On the anniversary of Loving Vs. Virginia, I am thankful. I am grateful that my country’s justice system recognizes people of different race and accepts interracial couples. Couples that find strength in each other’s differences and learn from each other is a magnificent thing. If this weren’t the case, I am not sure I would have a chance at existence; many people probably could relate.
I felt both joy and sadness reading this article: https://www.nytimes.com/interactive/2017/06/12/opinion/loving-virginia-50-year-anniversary.html?mcubz=0&_r=0
The article points out some unfortunate hardships some mixed couples have had to overcome because of their different races. It’s a slow race, but we are moving forward. 50 years later and there are many mixed couples out there, although it’s rare to see these couples outside of liberal leaning cities. It makes me happy to see, not because it makes me feel like there are others who could relate to the whole biracial experience, but because it is proof of people loving each other without judgement on their background.
Mixed offspring tend to look more like one race than the other. The side they end up looking more like usually accepts them as their own, even though they may get teased here and there. However, what happens when the person looks like neither race? This person probably gets a lot of “What are you?” and “Where you from?….No not the US, like where are you really from?” comments, like I do. I don’t get mad at people for asking these ridiculous types of questions, but I do wonder why they are necessary. If you are interested in my background, ask me a question like I’m a human, not a spectacle.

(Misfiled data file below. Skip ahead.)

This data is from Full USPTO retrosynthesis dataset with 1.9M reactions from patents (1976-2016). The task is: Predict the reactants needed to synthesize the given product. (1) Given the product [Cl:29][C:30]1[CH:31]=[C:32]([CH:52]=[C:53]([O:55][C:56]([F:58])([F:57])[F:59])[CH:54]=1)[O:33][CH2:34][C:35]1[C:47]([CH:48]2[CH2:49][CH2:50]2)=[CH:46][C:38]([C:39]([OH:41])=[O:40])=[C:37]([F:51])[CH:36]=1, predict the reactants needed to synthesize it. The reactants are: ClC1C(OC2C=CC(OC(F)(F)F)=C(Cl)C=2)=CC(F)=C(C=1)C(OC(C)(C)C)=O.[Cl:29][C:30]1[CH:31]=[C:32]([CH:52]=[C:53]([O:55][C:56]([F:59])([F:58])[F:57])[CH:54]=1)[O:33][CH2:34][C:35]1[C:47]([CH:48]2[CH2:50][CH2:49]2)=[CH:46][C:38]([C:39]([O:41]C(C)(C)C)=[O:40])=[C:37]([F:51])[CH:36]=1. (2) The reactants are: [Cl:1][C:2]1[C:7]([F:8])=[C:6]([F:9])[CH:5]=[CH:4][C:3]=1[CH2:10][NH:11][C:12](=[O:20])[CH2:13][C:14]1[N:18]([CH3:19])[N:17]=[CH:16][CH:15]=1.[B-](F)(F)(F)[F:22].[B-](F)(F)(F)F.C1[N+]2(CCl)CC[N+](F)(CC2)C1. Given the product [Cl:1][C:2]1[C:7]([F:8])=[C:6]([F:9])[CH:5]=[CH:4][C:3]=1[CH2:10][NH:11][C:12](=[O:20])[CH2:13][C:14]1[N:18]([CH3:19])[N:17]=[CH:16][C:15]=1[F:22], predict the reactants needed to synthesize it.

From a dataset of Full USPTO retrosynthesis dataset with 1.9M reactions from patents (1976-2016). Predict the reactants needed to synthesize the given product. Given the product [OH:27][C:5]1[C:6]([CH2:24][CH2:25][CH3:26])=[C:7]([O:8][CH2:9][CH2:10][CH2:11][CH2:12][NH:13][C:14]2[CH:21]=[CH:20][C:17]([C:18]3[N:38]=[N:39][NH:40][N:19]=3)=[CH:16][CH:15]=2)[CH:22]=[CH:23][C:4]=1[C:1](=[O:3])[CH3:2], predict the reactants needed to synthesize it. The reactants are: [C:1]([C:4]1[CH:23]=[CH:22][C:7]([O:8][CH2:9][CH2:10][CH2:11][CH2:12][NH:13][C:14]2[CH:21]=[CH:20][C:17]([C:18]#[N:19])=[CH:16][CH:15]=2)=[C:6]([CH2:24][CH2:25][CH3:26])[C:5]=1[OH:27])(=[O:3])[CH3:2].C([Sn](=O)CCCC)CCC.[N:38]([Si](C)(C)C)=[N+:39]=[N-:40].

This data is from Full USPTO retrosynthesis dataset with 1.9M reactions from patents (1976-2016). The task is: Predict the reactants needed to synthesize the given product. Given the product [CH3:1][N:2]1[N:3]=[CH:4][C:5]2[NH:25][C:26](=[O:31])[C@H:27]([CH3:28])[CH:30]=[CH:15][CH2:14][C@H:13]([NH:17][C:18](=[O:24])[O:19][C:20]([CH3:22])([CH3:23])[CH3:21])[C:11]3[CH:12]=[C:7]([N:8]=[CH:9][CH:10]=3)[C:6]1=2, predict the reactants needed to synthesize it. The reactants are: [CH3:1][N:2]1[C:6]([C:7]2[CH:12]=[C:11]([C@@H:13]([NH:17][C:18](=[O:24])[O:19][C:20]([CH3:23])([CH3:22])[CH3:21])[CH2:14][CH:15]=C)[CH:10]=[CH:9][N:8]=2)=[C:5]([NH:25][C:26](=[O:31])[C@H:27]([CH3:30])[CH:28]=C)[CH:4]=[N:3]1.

I’m half Filipino half white/Jewish. I’ve been told several times that I don’t look Filipina. I’ve been given confused looks for having shirts that have Tagalog on them or for getting excited to eat Filipino food. I’ve had confused looks for telling people I’m Jewish, “I never knew you were Jewish!” “You don’t look Jewish!” Not hateful comments, just strange and unnecessary. I am Jewish, what does it matter what I look like?
This weekend my Filipino friend told me, “I don’t consider you Filipino.” Well, then what am I? Again, just strange comments.
My intent on writing this is just to point out that it is a weird place not looking like anything, not looking like you “belong” to any group. I’m sure as time goes on, there will be plenty more who could relate. Why does it matter what we look like? As human-beings, people want a sense of belonging. Caring too much about what a person looks like vs their experience and who they are is just silly. Filling out government forms that only have the mixed race people as “other” for their race, is just outdated. 1) Why do we even need to ask the question of people’s race? 2) Why does it matter what skin color a person is on these forms?
Hoping to see a future generation of more mixed love.